Case in point: The pack of popular food and restaurant-based video games that have apparently surfaced over the last five years. Somehow, thousands and thousands of people are loving food-related games, and I've missed the whole thing.

I was just reading an article at Forbes.com about women's increasing interest in gaming.

Therein I discovered that a game called Diner Dash, released in 2003, was not only one of the top downloadable games of 2004, but the makers, PlayFirst, spun the game and its indefatigable heroine, Flo, into a series popular sequels: Diner Dash 2: Restaurant Rescue, Diner Dash: Flo on the Go, Diner Dash: Hometown Hero.

Diner Dash
And Flo follows her food service dream...

For the eduction of those troglodytes like myself, Flo is apparently a former stockbroker who burned out, dropped out, tied on a pair of zippy sneakers and took up in the diner business.

The game involves doing some mind-reading, analyzing different customer types and single-handedly running various food service enterprises. You can play all night with no risk of sore feet at the end of your shift. ('Course, there's no fat wad of tips for all your troubles, either...)

And it turns out Flo's not alone in virtual service work. Now there's so many food-tie in games, you can pretty much pick your poison: Turbo Pizza, Coffee Rush, Burger Rush, Go-Go Gourmet, Family Restaurant, Chocolatier and Chocolatier 2, Cake Mania, Burger Island, Pizza Chef, Betty's Beer Bar...

Having worked for so many years of my life in the food industry, I must admit the initial appeal was a little lost on me. Endless shifts? Cranky customers? No chance for financial gain? How does all that add up to a recipe for a popular leisure activity?

Burger Rush
The Burger Rush origin story.

That said, the more I think about it, the better virtual business ownership sounds. Restaurant simulation gaming offers all the fast-paced drama with none of the real restaurant risks... things like permanent bodily injuries, drug-addicted employees, violent or drunken customers, unreliable suppliers, liability issues, mob interactions and bankruptcy threats.

Here's a thought... Maybe culinary schools and restaurant business programs should run potential students through a few rounds of Diner Dash before allowing those bright-eyed would-be entrepreneurs the opportunity to lay their unmarred hands on a pile of application forms. Give 'em an opportunity to feel the heat before they drop a bundle on tuition fees.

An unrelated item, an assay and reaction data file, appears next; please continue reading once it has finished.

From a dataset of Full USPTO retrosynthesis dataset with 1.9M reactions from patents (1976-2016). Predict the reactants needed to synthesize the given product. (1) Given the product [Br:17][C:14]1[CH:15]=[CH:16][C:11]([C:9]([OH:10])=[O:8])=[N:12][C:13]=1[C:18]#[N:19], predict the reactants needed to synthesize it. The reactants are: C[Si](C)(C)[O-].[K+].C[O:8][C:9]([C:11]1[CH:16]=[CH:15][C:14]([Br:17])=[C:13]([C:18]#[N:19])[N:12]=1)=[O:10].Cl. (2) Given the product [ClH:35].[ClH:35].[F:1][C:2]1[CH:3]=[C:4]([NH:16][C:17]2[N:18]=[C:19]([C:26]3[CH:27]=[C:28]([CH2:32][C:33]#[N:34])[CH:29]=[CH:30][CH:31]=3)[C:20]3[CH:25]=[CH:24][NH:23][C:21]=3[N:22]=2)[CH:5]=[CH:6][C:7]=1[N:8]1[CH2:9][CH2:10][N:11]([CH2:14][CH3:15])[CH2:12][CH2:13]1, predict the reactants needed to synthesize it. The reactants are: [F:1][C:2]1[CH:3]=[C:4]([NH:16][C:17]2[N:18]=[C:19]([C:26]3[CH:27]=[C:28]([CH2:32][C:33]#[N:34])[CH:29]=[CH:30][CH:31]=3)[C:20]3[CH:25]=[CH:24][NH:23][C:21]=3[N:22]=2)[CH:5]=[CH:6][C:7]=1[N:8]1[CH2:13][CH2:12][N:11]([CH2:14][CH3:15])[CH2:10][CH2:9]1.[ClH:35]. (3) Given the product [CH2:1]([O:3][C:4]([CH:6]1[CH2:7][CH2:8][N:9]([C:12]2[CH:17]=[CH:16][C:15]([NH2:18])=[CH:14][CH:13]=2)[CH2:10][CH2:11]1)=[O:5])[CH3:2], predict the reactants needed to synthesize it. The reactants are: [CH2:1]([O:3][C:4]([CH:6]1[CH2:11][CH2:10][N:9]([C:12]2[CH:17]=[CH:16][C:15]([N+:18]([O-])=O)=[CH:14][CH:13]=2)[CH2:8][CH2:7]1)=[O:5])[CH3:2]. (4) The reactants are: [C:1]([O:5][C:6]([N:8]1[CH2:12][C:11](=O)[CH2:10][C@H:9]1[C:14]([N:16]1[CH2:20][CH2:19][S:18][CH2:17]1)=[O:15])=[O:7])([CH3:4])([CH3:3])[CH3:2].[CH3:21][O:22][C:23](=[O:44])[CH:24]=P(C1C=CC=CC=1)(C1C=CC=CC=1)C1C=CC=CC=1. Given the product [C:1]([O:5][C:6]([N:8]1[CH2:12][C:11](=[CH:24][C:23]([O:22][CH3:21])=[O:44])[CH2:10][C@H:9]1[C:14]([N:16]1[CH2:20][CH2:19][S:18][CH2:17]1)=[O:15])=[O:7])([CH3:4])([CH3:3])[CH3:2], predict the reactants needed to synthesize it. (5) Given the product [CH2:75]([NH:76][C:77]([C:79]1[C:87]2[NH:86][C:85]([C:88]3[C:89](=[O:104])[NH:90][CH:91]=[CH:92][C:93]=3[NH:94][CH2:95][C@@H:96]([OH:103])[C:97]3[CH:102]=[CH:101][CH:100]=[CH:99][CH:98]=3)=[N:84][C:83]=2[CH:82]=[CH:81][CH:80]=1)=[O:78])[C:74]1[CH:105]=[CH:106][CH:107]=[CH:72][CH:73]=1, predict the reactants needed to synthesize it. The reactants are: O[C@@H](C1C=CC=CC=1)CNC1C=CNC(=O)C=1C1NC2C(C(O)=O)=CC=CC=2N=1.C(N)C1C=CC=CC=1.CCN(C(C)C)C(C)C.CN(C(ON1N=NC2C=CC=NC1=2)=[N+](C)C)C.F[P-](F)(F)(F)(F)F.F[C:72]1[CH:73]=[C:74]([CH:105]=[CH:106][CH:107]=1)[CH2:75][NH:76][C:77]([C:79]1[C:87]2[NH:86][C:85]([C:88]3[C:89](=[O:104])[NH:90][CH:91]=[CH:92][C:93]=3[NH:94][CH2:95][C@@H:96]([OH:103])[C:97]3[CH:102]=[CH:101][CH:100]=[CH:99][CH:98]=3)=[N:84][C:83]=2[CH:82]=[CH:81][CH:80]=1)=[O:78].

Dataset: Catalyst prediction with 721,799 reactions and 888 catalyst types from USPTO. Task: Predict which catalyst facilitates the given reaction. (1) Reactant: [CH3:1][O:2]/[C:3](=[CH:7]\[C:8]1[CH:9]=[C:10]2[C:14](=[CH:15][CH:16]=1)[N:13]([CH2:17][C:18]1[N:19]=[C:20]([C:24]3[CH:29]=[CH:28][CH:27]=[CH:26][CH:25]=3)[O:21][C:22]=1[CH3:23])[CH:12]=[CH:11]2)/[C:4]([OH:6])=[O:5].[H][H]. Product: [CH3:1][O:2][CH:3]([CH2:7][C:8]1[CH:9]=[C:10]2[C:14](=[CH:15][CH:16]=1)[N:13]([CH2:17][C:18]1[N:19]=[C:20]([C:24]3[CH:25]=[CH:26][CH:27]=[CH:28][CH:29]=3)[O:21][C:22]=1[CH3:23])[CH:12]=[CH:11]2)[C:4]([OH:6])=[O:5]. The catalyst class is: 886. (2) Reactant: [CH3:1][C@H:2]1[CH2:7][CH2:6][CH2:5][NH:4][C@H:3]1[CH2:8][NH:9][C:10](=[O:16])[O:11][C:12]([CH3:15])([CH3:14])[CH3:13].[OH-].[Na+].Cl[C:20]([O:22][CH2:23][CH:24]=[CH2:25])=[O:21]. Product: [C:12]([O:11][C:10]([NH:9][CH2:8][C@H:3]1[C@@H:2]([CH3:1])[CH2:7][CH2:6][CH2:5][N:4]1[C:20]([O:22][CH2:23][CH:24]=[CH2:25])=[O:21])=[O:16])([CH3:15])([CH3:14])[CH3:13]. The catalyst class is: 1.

Yours in simulated burgers and virtual fries,

Labels: , , , ,

3.15.2008

The World's Lunchboxes

You may be aware that today marks Boxing Day, a tradition that's commonly celebrated in the UK and several of its former colonies.

Dating back to the middle ages, the day after Christmas has traditionally been marked by the giving of gifts (boxed, of course) to employees and the poor.

Boxing day also means post-Christmas sales (hooray!) and the start of a handful of sporting events. (Though, interestingly, boxing doesn't seem to be among them...)

Boy Scouts boxing
A cigarette collectors' card (published ca. 1903-1917), featuring boxing Boy Scouts.*

One of the etymological explanations for Boxing Day roots in a tradition that had servants boxing up Christmas feast leftovers for their home visits and their masters eating boxed meals while the help was away.

For me, all this brings to mind the great diversity of food boxes across the world. Just for a little Boxing Day fun, I'll illustrate a few solutions to the lunch-toting issue herein.

Star Wars Lunchbox
The Star Wars lunch box... a classic!

In the modern U.S., the simple brown bag, the more deluxe insulated cooler bag and the metal or plastic lunch box are popular food transport solutions, though in a bygone era, people would have brought their food with them in baskets, pails or knotted kerchiefs.

The interrupted picnic
A detail from The Interrupted Picnic.*

Pupils at Lunch, 1927, Tinela, Ala
Pupils at Lunch with their lunch pails. Tinela, AL, 1927*

In Japan, bento boxes, those cute, convenient multi-compartmental trays, were traditionally made with durable, beautiful woods and metals and wrapped for travel in a furoshiki cloth, which acted as a dual bag/place mat. Modern bento boxes are often made of disposable materials.

Black Bento Box
Black lacquered bento box from Pearl River

Similar to the bento, the Indian tiffen-boxes (also called dabbas) are a multi-chambered lunch system, but while bentos are horizontally divided, tiffens are tiered.

In India, tiffins/dabbas are carried by tiffin wallahs or dabbawalas, a crack team of heavyweight lunch-luggers, each toting loads averaging 175-200 lb.

Blue Tiffen Box
Multicolored plastic tiffin box via Pearl River

It works this way: wives, servants or caterers pack tasty lunches into tiffins and give them to the wallahs, who transport them the hungry workers. What's really stunning is their accuracy rate — apparently, they average one mistake in every 16,000,000 deliveries.

Honestly, I'd quite like a wallah. The food delivery culture is mighty in New York, but it's sure not like a lunch packed with homemade love.

Anyone know of other lunch transport methods? Jars on heads? Fish in slings? If you know, I'd love to hear about 'em. If you've got anything, throw it down in the comments... in the meantime, a very happy Boxing Day to you!

*Found via the superb NYPL.

Labels: , , , ,

12.26.2007